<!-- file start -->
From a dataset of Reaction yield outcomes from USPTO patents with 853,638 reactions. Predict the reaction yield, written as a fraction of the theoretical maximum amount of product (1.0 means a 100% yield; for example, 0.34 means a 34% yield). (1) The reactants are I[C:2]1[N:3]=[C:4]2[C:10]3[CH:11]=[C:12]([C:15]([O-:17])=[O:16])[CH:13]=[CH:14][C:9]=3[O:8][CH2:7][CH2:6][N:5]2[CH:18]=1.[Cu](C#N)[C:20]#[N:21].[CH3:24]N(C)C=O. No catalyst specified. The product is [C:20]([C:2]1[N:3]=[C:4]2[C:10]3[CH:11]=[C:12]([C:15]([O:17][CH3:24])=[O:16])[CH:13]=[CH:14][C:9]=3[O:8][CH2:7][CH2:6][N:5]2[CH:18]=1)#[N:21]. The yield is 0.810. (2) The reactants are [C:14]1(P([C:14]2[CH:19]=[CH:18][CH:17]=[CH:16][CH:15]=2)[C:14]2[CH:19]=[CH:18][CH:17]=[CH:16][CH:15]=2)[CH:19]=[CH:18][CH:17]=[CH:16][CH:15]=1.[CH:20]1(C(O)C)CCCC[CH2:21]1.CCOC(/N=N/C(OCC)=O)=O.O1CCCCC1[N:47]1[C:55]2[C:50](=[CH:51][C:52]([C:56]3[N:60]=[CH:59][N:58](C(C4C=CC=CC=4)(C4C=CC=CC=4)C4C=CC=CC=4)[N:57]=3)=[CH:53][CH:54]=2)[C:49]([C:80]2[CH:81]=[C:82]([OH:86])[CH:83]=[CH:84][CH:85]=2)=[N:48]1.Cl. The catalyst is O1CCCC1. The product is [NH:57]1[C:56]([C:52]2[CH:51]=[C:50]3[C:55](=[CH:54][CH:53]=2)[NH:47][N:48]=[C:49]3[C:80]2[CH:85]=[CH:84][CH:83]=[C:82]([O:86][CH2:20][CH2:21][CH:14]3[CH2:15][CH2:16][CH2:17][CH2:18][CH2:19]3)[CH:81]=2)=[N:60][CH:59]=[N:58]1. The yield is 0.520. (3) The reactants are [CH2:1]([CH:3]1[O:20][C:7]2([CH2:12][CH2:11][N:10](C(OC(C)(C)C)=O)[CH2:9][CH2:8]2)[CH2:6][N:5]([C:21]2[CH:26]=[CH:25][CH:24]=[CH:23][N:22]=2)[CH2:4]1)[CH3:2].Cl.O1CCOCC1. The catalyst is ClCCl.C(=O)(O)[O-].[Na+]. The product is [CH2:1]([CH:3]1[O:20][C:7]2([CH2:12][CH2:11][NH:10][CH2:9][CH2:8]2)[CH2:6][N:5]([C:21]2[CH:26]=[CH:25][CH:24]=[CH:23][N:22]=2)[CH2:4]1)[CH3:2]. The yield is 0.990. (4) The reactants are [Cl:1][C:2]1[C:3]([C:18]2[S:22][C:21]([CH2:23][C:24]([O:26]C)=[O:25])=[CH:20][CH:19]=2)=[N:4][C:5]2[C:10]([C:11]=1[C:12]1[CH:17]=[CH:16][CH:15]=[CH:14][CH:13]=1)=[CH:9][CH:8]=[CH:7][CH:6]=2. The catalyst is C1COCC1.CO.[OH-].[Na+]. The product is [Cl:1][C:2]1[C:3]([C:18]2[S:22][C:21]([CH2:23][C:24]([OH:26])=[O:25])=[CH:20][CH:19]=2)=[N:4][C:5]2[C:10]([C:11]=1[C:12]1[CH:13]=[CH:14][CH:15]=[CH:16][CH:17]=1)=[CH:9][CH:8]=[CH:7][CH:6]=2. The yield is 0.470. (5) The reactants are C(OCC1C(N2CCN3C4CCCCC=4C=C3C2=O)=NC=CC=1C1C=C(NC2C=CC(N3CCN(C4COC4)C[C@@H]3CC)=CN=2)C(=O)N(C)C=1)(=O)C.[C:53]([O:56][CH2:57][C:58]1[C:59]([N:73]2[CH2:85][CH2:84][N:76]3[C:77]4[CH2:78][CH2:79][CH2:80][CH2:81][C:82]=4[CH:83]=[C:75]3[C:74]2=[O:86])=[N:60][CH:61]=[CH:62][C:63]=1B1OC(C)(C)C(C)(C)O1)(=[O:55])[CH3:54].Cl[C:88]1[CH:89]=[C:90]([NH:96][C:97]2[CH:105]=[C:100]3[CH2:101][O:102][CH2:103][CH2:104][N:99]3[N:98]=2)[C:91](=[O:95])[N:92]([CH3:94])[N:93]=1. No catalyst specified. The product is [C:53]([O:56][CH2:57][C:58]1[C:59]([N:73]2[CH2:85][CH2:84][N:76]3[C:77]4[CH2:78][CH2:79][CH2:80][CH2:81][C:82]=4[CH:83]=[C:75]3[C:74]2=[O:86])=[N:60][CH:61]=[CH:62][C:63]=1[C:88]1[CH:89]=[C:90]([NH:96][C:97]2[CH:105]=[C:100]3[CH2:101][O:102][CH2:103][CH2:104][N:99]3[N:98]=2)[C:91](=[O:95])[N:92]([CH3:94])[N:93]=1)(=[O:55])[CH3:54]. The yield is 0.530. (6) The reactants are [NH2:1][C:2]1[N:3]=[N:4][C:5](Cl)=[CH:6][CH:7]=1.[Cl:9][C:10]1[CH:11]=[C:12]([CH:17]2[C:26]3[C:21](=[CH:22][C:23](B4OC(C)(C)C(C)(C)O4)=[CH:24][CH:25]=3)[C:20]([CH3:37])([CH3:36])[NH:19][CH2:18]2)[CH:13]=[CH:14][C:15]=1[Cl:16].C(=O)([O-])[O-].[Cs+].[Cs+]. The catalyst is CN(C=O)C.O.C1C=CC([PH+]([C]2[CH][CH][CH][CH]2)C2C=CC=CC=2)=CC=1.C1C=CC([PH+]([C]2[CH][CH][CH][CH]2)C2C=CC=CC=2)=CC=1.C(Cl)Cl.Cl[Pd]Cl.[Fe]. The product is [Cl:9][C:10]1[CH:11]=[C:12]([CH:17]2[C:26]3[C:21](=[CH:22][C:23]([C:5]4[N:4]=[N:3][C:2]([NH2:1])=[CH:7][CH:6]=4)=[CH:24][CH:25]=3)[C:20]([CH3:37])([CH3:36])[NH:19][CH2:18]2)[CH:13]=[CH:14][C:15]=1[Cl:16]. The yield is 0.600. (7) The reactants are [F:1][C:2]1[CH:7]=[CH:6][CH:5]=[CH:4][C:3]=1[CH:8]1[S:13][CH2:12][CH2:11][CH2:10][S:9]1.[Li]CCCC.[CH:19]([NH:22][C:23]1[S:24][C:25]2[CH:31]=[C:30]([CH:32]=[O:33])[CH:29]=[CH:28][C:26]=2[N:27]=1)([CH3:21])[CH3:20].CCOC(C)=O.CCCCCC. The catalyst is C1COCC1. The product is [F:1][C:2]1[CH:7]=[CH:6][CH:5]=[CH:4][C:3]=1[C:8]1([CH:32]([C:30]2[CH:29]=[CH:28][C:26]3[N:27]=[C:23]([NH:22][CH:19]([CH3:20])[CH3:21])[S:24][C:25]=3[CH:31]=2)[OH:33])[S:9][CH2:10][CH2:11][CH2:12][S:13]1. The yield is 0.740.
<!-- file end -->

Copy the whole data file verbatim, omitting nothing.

From a dataset of Reaction yield outcomes from USPTO patents with 853,638 reactions. Predict the reaction yield, written as a fraction of the theoretical maximum amount of product (1.0 means a 100% yield; for example, 0.34 means a 34% yield). (1) The reactants are I[C:2]1[N:3]=[C:4]2[C:10]3[CH:11]=[C:12]([C:15]([O-:17])=[O:16])[CH:13]=[CH:14][C:9]=3[O:8][CH2:7][CH2:6][N:5]2[CH:18]=1.[Cu](C#N)[C:20]#[N:21].[CH3:24]N(C)C=O. No catalyst specified. The product is [C:20]([C:2]1[N:3]=[C:4]2[C:10]3[CH:11]=[C:12]([C:15]([O:17][CH3:24])=[O:16])[CH:13]=[CH:14][C:9]=3[O:8][CH2:7][CH2:6][N:5]2[CH:18]=1)#[N:21]. The yield is 0.810. (2) The reactants are [C:14]1(P([C:14]2[CH:19]=[CH:18][CH:17]=[CH:16][CH:15]=2)[C:14]2[CH:19]=[CH:18][CH:17]=[CH:16][CH:15]=2)[CH:19]=[CH:18][CH:17]=[CH:16][CH:15]=1.[CH:20]1(C(O)C)CCCC[CH2:21]1.CCOC(/N=N/C(OCC)=O)=O.O1CCCCC1[N:47]1[C:55]2[C:50](=[CH:51][C:52]([C:56]3[N:60]=[CH:59][N:58](C(C4C=CC=CC=4)(C4C=CC=CC=4)C4C=CC=CC=4)[N:57]=3)=[CH:53][CH:54]=2)[C:49]([C:80]2[CH:81]=[C:82]([OH:86])[CH:83]=[CH:84][CH:85]=2)=[N:48]1.Cl. The catalyst is O1CCCC1. The product is [NH:57]1[C:56]([C:52]2[CH:51]=[C:50]3[C:55](=[CH:54][CH:53]=2)[NH:47][N:48]=[C:49]3[C:80]2[CH:85]=[CH:84][CH:83]=[C:82]([O:86][CH2:20][CH2:21][CH:14]3[CH2:15][CH2:16][CH2:17][CH2:18][CH2:19]3)[CH:81]=2)=[N:60][CH:59]=[N:58]1. The yield is 0.520. (3) The reactants are [CH2:1]([CH:3]1[O:20][C:7]2([CH2:12][CH2:11][N:10](C(OC(C)(C)C)=O)[CH2:9][CH2:8]2)[CH2:6][N:5]([C:21]2[CH:26]=[CH:25][CH:24]=[CH:23][N:22]=2)[CH2:4]1)[CH3:2].Cl.O1CCOCC1. The catalyst is ClCCl.C(=O)(O)[O-].[Na+]. The product is [CH2:1]([CH:3]1[O:20][C:7]2([CH2:12][CH2:11][NH:10][CH2:9][CH2:8]2)[CH2:6][N:5]([C:21]2[CH:26]=[CH:25][CH:24]=[CH:23][N:22]=2)[CH2:4]1)[CH3:2]. The yield is 0.990. (4) The reactants are [Cl:1][C:2]1[C:3]([C:18]2[S:22][C:21]([CH2:23][C:24]([O:26]C)=[O:25])=[CH:20][CH:19]=2)=[N:4][C:5]2[C:10]([C:11]=1[C:12]1[CH:17]=[CH:16][CH:15]=[CH:14][CH:13]=1)=[CH:9][CH:8]=[CH:7][CH:6]=2. The catalyst is C1COCC1.CO.[OH-].[Na+]. The product is [Cl:1][C:2]1[C:3]([C:18]2[S:22][C:21]([CH2:23][C:24]([OH:26])=[O:25])=[CH:20][CH:19]=2)=[N:4][C:5]2[C:10]([C:11]=1[C:12]1[CH:13]=[CH:14][CH:15]=[CH:16][CH:17]=1)=[CH:9][CH:8]=[CH:7][CH:6]=2. The yield is 0.470. (5) The reactants are C(OCC1C(N2CCN3C4CCCCC=4C=C3C2=O)=NC=CC=1C1C=C(NC2C=CC(N3CCN(C4COC4)C[C@@H]3CC)=CN=2)C(=O)N(C)C=1)(=O)C.[C:53]([O:56][CH2:57][C:58]1[C:59]([N:73]2[CH2:85][CH2:84][N:76]3[C:77]4[CH2:78][CH2:79][CH2:80][CH2:81][C:82]=4[CH:83]=[C:75]3[C:74]2=[O:86])=[N:60][CH:61]=[CH:62][C:63]=1B1OC(C)(C)C(C)(C)O1)(=[O:55])[CH3:54].Cl[C:88]1[CH:89]=[C:90]([NH:96][C:97]2[CH:105]=[C:100]3[CH2:101][O:102][CH2:103][CH2:104][N:99]3[N:98]=2)[C:91](=[O:95])[N:92]([CH3:94])[N:93]=1. No catalyst specified. The product is [C:53]([O:56][CH2:57][C:58]1[C:59]([N:73]2[CH2:85][CH2:84][N:76]3[C:77]4[CH2:78][CH2:79][CH2:80][CH2:81][C:82]=4[CH:83]=[C:75]3[C:74]2=[O:86])=[N:60][CH:61]=[CH:62][C:63]=1[C:88]1[CH:89]=[C:90]([NH:96][C:97]2[CH:105]=[C:100]3[CH2:101][O:102][CH2:103][CH2:104][N:99]3[N:98]=2)[C:91](=[O:95])[N:92]([CH3:94])[N:93]=1)(=[O:55])[CH3:54]. The yield is 0.530. (6) The reactants are [NH2:1][C:2]1[N:3]=[N:4][C:5](Cl)=[CH:6][CH:7]=1.[Cl:9][C:10]1[CH:11]=[C:12]([CH:17]2[C:26]3[C:21](=[CH:22][C:23](B4OC(C)(C)C(C)(C)O4)=[CH:24][CH:25]=3)[C:20]([CH3:37])([CH3:36])[NH:19][CH2:18]2)[CH:13]=[CH:14][C:15]=1[Cl:16].C(=O)([O-])[O-].[Cs+].[Cs+]. The catalyst is CN(C=O)C.O.C1C=CC([PH+]([C]2[CH][CH][CH][CH]2)C2C=CC=CC=2)=CC=1.C1C=CC([PH+]([C]2[CH][CH][CH][CH]2)C2C=CC=CC=2)=CC=1.C(Cl)Cl.Cl[Pd]Cl.[Fe]. The product is [Cl:9][C:10]1[CH:11]=[C:12]([CH:17]2[C:26]3[C:21](=[CH:22][C:23]([C:5]4[N:4]=[N:3][C:2]([NH2:1])=[CH:7][CH:6]=4)=[CH:24][CH:25]=3)[C:20]([CH3:37])([CH3:36])[NH:19][CH2:18]2)[CH:13]=[CH:14][C:15]=1[Cl:16]. The yield is 0.600. (7) The reactants are [F:1][C:2]1[CH:7]=[CH:6][CH:5]=[CH:4][C:3]=1[CH:8]1[S:13][CH2:12][CH2:11][CH2:10][S:9]1.[Li]CCCC.[CH:19]([NH:22][C:23]1[S:24][C:25]2[CH:31]=[C:30]([CH:32]=[O:33])[CH:29]=[CH:28][C:26]=2[N:27]=1)([CH3:21])[CH3:20].CCOC(C)=O.CCCCCC. The catalyst is C1COCC1. The product is [F:1][C:2]1[CH:7]=[CH:6][CH:5]=[CH:4][C:3]=1[C:8]1([CH:32]([C:30]2[CH:29]=[CH:28][C:26]3[N:27]=[C:23]([NH:22][CH:19]([CH3:20])[CH3:21])[S:24][C:25]=3[CH:31]=2)[OH:33])[S:9][CH2:10][CH2:11][CH2:12][S:13]1. The yield is 0.740.